Haven Youth Center is the light at the end of the tunnel. It’s a place where HIV-positive youth feel accepted.
Located on the second floor of an old warehouse, the center offers a private atmosphere for youth who drop in and out of the center.
Inside, Haven is alive in color and spirit. The strokes of brushes pick up a kind of rhythm, followed by the smell of paint. People gather around white walls that become colored by the flowing motion of a hand. One of the new things happening at Haven is the painting of an art mural painting to spread awareness of HIV to the youth.
What comes out of the art therapy project is self-evaluation, which allows the youths infected with HIV to accept themselves.
Art therapist Serena Saunders understands how art can be a great therapeutic tool in dealing with people that are alienated.
“Art is an internal expression and a good form of therapy that allows the youth to internally express their feelings, who they are,” Saunders said.
Haven steps up to provide support and services to the youth infected or affected by HIV. Many of the programs at the center provide HIV testing, support groups and an art therapy project. The project uses art to help youth express their feelings of isolation, depression and alienation in an otherwise stigmatized society.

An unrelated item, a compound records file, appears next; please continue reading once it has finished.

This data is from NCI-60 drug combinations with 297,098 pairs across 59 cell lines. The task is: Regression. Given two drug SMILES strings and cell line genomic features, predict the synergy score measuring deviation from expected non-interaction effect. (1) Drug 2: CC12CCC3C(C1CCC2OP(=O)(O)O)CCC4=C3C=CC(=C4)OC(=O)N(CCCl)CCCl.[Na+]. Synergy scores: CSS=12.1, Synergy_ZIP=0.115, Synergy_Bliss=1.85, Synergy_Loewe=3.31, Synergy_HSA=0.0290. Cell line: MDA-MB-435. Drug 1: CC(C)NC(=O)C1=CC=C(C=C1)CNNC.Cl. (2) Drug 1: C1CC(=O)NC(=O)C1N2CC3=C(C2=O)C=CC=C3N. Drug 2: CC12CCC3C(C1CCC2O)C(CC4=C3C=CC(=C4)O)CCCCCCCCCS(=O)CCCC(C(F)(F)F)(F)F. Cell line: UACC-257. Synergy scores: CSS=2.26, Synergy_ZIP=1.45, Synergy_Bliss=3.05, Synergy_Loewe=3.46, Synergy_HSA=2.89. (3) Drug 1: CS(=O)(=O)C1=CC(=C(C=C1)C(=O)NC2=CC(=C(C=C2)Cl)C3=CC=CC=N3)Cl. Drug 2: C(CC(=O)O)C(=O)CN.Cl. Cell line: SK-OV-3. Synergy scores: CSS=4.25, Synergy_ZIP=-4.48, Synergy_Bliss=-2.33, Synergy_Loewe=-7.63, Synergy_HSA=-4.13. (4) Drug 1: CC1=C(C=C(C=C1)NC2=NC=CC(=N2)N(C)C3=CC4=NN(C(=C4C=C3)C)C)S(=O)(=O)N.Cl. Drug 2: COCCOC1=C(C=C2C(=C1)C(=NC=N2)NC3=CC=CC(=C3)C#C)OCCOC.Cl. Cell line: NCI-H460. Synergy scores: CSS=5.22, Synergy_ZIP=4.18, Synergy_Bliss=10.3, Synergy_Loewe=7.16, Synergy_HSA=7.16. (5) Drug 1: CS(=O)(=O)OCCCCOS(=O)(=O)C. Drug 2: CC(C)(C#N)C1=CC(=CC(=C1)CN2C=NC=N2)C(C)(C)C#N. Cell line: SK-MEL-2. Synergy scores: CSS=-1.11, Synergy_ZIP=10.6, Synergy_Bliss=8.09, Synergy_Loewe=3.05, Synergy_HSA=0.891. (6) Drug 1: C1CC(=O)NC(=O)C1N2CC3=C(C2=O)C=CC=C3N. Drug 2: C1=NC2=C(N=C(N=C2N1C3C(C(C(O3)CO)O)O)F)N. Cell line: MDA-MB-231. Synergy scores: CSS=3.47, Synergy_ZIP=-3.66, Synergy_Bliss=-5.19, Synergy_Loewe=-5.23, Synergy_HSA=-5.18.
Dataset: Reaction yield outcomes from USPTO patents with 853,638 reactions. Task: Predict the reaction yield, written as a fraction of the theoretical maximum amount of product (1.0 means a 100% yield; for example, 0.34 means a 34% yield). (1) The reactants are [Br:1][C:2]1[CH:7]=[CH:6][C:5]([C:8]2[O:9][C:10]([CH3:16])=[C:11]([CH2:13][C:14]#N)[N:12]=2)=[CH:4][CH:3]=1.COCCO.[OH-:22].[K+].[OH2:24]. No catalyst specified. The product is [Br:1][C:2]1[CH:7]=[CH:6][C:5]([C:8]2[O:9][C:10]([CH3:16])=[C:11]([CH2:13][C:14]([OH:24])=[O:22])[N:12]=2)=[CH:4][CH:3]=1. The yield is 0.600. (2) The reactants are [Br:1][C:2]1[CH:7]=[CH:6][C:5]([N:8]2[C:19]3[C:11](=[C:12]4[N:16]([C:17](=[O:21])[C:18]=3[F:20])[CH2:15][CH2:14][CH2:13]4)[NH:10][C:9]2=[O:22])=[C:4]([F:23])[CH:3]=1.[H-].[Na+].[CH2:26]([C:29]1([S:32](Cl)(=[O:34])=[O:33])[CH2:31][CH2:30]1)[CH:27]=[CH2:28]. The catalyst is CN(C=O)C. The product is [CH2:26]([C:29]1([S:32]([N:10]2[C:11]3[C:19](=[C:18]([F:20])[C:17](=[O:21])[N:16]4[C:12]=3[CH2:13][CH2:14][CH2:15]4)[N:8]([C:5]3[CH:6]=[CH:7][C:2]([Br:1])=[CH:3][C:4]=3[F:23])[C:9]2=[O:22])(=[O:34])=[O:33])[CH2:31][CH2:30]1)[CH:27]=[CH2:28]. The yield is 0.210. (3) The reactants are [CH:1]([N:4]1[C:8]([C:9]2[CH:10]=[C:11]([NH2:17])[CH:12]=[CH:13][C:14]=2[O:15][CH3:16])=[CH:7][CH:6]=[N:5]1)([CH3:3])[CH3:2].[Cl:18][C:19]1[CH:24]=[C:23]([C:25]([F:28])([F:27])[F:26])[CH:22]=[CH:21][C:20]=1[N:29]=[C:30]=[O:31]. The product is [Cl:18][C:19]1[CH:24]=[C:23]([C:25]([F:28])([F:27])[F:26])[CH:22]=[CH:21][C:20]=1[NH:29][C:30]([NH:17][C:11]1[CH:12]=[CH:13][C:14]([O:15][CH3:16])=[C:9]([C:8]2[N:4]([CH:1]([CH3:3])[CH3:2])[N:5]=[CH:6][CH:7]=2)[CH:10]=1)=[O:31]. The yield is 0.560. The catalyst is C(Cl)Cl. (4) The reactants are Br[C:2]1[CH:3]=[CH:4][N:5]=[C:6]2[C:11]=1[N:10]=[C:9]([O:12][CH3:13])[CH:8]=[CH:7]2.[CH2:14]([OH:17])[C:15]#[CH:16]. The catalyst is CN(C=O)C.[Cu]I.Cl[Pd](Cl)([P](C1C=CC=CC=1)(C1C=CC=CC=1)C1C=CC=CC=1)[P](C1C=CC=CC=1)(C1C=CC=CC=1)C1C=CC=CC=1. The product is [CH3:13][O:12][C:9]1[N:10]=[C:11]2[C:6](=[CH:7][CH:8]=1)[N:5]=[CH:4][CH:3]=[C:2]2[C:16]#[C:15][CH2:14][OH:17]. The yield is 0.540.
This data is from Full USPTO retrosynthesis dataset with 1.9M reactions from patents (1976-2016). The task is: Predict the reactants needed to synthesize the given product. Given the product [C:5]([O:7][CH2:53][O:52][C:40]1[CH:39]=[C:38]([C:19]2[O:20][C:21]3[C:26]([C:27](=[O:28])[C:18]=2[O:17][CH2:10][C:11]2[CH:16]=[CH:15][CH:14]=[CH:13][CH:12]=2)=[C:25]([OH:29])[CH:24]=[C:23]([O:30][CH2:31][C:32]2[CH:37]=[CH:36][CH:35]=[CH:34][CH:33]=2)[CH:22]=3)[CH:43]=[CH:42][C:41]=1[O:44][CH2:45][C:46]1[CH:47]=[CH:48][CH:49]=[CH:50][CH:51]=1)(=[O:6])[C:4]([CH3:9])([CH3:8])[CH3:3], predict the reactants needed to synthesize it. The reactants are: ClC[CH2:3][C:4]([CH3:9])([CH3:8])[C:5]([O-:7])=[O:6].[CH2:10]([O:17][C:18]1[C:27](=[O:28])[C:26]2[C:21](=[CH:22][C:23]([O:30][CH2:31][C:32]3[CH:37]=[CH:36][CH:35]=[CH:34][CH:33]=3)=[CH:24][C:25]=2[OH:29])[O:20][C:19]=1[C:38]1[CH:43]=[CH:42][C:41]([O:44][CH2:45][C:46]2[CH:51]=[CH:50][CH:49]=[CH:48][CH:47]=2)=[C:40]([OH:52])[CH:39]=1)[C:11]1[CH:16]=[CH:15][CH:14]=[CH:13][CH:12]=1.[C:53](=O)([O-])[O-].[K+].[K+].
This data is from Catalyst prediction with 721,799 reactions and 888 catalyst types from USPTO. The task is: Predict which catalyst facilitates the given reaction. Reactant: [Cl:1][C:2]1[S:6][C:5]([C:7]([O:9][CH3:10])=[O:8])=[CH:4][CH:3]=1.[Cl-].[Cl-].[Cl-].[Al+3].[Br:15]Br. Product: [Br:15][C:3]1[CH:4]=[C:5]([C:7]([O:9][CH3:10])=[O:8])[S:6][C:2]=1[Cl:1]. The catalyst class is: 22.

Zoning out from the everyday struggles of life, the youth at Haven are very involved in painting the mural. The expressions on the kids’ faces when they come in are bright and optimistic.
“Having a visual color is nice to them, they can come in, turn the music on, grab a brush and physically get involved,” Saunders said.
Philadelphia is a city of murals, but what makes this one different from the rest is the awareness about HIV. Through meetings with the mural artist and teams, the mural represents people who are universally affected by the virus. Many of Haven’s youth come from hospitals in the Philadelphia region.
William Brawner, founder and executive director of Haven Youth Center, is an HIV/AIDS activist determined to spread the word about HIV.
“We make sure they take care of themselves as far as the disease is concern, but [our] biggest concern is to make sure they are productive citizens,” Brawner said.
As a person living with the virus, Brawner is familiar with the challenges young people go through. He maintains a strong, optimistic and healthy view for the kids at Haven.
The human interaction among the youth is a great sense of moral support and understanding, which helps them deal with their statuses.
Haven has a computer lab and college achievement programs to assist students with their academics. All the students’ achievements are acknowledged and put up on a wall.
The youth at Haven get a great sense of empowerment, as they gain security and feel optimistic about their futures. They learn how to live better lives physically and mentally and how to take care of their health.
“We just don’t focus on the disease,” Brawner said. “We track our kids, make sure they are doing better in schools, doing better with their doctors, doing better with their families, doing better with depression or whatever else they have going on.”
Sandra Rollins can be reached at email@example.com.